As the war over control of Ethiopia's Tigray region expands into neighboring regions, the country's bishops on Saturday urged an end to the violence.
“It saddens our hearts hearing about war while we all would like to hear about peace and reconciliation,” read a July 17 statement from the Ethiopian bishops' conference. The conference had held its ordinary assembly July 13-16 in Mojo, about 50 miles southeast of Addis Ababa.
Fighting has been taking place in Tigray since November 2020 between the regional government of the Tigray People's Liberation Front and federal forces.
In the last week, the Tigray war has expanded into the neighboring Afar region; it had already crossed into the Amhara region.
Ethiopia's bishops commented that “as Pastors, we cannot but feel the anguish and pain that the people are going through.”
The bishops “prayed for the peace of our country and the safety of our people,” making special mention of Bishop Tesfasilassie Medhin of the Ethiopian Eparchy of Adigrat.
The bishops said they “kindly urge” the parties in conflict to halt the violence and strive toward peaceful co-existence, saying, “War only destroys lives and properties and nothing more and the choice to be made should not be a war but peace and reconciliation.”
Violence, the bishops said, “is never a remedy for wrongs or a solution to a crisis.”
“It is never too late to stop the violence, to acknowledge that the only way forward, for the good of the people, is peace and reconciliation, to satisfy the demands of truth and justice, to ask for and grant forgiveness, to do what is necessary to restore mutual trust, to recognize others as our brothers and sisters, no matter who they are and how deep our disagreements are, and to settle any differences through dialogue and negotiation,” they stated.
The bishops also encouraged the people of God to put their hope in Christ, saying, “It is the only way that we can heal together as a country, as a society, and as a Church.”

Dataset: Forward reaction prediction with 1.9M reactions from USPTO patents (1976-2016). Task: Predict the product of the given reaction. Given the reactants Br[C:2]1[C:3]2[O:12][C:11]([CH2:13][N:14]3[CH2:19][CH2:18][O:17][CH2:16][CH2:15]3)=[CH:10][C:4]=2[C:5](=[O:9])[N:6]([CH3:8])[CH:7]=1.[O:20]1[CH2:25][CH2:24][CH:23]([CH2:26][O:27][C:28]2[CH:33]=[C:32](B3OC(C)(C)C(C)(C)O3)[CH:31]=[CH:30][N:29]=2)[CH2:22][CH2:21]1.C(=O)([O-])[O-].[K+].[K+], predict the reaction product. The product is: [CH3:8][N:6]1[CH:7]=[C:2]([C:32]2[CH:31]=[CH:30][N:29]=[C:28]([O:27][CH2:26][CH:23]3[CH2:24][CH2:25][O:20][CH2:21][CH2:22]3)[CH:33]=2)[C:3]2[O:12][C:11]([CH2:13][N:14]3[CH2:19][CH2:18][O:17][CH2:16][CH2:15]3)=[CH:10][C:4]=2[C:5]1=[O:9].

They further urge Ethiopians to embrace one another regardless of their differences as “there are no ‘winners’ and ‘losers’, no ‘them’ and ‘us’; we are all brothers and sisters.”
“Living in peace and social harmony may seem like a dream but it is attainable if we stretch out our hands to God, the Father of all, in prayer and allow Him to mold our hearts and minds to think thoughts of peace and fraternity and act accordingly,” the Ethiopian bishops said.
It is their desire, the bishops added, to see a nation where “all Ethiopians embrace each other as brothers and sisters.”
“May The Almighty God who created all of us as brothers and sisters fill our hearts with wisdom to choose brotherhood and sisterhood than hatred and revenge and make us an instrument of peace,” the bishops concluded.
The TPLF dominated Ethiopia's long-ruling political coalition. That coalition was dissolved in 2018 by Prime Minister Abiy Ahmed's after he took office. The coalition's ethnicity-based regional parties were merged into a single party, the Prosperity Party, which the TPLF refused to join.
Tigrayan leaders have said they were unfairly targeted by political purges and allegations of corruption. They have argued that Abiy’s postponement of national elections due to coronavirus have ended his mandate as a legitimate leader.
On Nov. 4, 2020 Abiy announced a military offensive in response to an alleged attack on a military base in Mekelle, the capital of Tigray. The prime minister aims to arrest the regional government heads and to destroy its military arsenal.
Thousands of people are estimated to have been killed on both sides of the conflict, some in massacres. Each side blames the other for the conflict. The war is also exacerbating famine and a water crisis.